If you ever thought small brewers were small potatoes, the folks at the Brewers Association would like a few words with you. Or a few beers.
Described as constituting the “long end of the tail” of craft brewing, the small and independent brewers in the country have been the pioneers of a
movement that has spread from the neighborhood taproom to more than 50 countries.
“[That’s] illustrating how local the craft brewing movement has become,” said Bob Pease, president and CEO of the Brewers Association. The non-profit trade group based in Colorado represents the nation’s small and independent brewers, thousands of whom are in Washington, D.C., this week for the 2017 Craft Brewers Conference.
“Small and independent does matter–it matters big-time,” added Rob Tod, chairman of the association’s board of directors and founder of Allagash Brewing Company in Maine. He noted that craft brewers are producing nearly 25 million barrels of beer annually. And while the industry’s rate of growth had declined steadily over recent years–growth was 6 percent by volume in 2016–the number of microbreweries in the country grew by 21 percent, boosting the total number of breweries in the country to 5,301.
Tod praised early craft brewers such as Ken Grossman of Sierra Nevada, Jim Koch of Boston Beer and Fritz Maytag of Anchor Brewing Company for their early efforts. “[They] stuck their neck out in a world of commoditized and industrialized beer.”
“We need to remind ourselves that before those pioneers got their start, there really weren’t too many communities in this entire country where someone was commercially making beer,” he said. “Fast forward to today. Instead of making that 25 million barrels in two or three facilities, we’re making it in thousands of facilities.” After illustrating how things have changed by taking a sip from a bottle of Optimal Wit brewed at nearby Port City in Alexandria, Tod added, “It’s no wonder the U.S. is the creative epicenter of beer today.”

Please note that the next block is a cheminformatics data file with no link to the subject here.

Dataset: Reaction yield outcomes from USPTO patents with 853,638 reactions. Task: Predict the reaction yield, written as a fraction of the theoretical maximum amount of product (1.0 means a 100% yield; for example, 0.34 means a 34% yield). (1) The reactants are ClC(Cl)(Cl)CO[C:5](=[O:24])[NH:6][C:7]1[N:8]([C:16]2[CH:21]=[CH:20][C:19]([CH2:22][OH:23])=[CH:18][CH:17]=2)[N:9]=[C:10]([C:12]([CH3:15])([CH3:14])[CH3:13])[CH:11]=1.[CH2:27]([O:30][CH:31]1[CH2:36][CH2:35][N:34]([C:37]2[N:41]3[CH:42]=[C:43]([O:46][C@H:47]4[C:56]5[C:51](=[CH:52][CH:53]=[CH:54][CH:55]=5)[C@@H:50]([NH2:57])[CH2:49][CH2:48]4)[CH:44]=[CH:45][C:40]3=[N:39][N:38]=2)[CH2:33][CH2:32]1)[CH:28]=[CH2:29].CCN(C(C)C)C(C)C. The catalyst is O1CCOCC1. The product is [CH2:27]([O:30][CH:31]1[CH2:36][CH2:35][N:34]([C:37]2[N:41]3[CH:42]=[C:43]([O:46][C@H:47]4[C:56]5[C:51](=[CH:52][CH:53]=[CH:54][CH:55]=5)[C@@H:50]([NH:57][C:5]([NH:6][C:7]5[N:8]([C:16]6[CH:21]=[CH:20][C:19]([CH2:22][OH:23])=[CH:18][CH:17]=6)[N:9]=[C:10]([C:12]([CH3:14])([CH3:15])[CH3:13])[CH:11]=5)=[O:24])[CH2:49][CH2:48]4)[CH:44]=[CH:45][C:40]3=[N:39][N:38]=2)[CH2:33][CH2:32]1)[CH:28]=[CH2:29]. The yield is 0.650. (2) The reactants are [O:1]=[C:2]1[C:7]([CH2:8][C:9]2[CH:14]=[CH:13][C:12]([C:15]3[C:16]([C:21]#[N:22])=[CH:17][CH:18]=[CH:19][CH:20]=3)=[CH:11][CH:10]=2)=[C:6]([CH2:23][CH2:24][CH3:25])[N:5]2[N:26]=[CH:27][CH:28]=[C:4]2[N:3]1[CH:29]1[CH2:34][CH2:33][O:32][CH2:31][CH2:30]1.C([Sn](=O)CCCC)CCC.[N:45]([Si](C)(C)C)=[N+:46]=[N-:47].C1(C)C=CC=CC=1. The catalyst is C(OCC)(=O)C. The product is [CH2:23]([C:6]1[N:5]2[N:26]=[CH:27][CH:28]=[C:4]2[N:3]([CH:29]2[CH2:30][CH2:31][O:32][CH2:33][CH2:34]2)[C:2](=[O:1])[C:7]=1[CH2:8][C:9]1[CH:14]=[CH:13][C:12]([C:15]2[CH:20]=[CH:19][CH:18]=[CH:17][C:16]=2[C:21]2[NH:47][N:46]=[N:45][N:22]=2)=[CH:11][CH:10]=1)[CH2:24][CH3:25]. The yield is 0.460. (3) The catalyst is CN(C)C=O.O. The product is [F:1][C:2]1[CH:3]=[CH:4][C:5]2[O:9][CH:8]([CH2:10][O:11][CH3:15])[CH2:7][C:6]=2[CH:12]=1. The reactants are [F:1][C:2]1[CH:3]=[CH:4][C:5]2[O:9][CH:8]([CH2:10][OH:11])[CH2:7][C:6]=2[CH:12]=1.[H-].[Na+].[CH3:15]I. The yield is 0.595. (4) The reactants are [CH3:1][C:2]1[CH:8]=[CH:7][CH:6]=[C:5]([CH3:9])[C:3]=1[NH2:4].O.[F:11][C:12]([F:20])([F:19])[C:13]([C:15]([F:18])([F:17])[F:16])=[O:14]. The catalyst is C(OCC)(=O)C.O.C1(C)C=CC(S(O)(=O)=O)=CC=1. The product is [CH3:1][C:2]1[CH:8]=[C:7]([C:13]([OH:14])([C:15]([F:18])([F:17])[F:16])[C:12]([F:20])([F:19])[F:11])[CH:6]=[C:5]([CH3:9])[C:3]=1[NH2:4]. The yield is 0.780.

Small brewers are hiring workers, spurring urban renewal, contributing to local causes and creating gathering places. “People are spending time together in our breweries,” he said.
Pease also stressed the importance of craft brewers adhering to their defining values–“independence, authenticity, a collaborative spirit and community-mindedness.”
A slightly different set of values–persistence, flexibility and not fearing failure–came into focus during the keynote address. Alison Levine, adventurer extraordinaire and author of the New York Times bestseller “On the Edge,” sprinkled nuggets of hard-earned insight in a lively recounting of her two attempts to climb Mount Everest.
The first came as leader of the American Women’s Everest Expedition in 2002. After preparing and hiking for two months to reach the tip of the 29,000-foot peak, a storm forced the team to turn back when only a few hundred yards from its goal.
“Backing up is not the same as backing down,” she stressed. “If the conditions aren’t right, you turn around, cut your losses and walk away.”
In a second solo eight years later after the death of a friend, Meg Berté Owen, she reached the summit. She had hiked without the team, but the effort required the concerted efforts of sponsors, friends and more. “Nobody gets to the top of the mountain by themselves,” she said.
The conference had its official kickoff reception Monday night with area brewers pouring beers at the Smithsonian National Museum of American History and the Smithsonian National Museum of Natural History. At the latter, crowds of brewers and beer lovers drank craft brews from plastic cups while gazing at the Hope Diamond or chatting in the shadow of a giant elephant frozen in mid-charge.
The conference continues through the week with seminars, roundtables, tap takeovers and a trade show.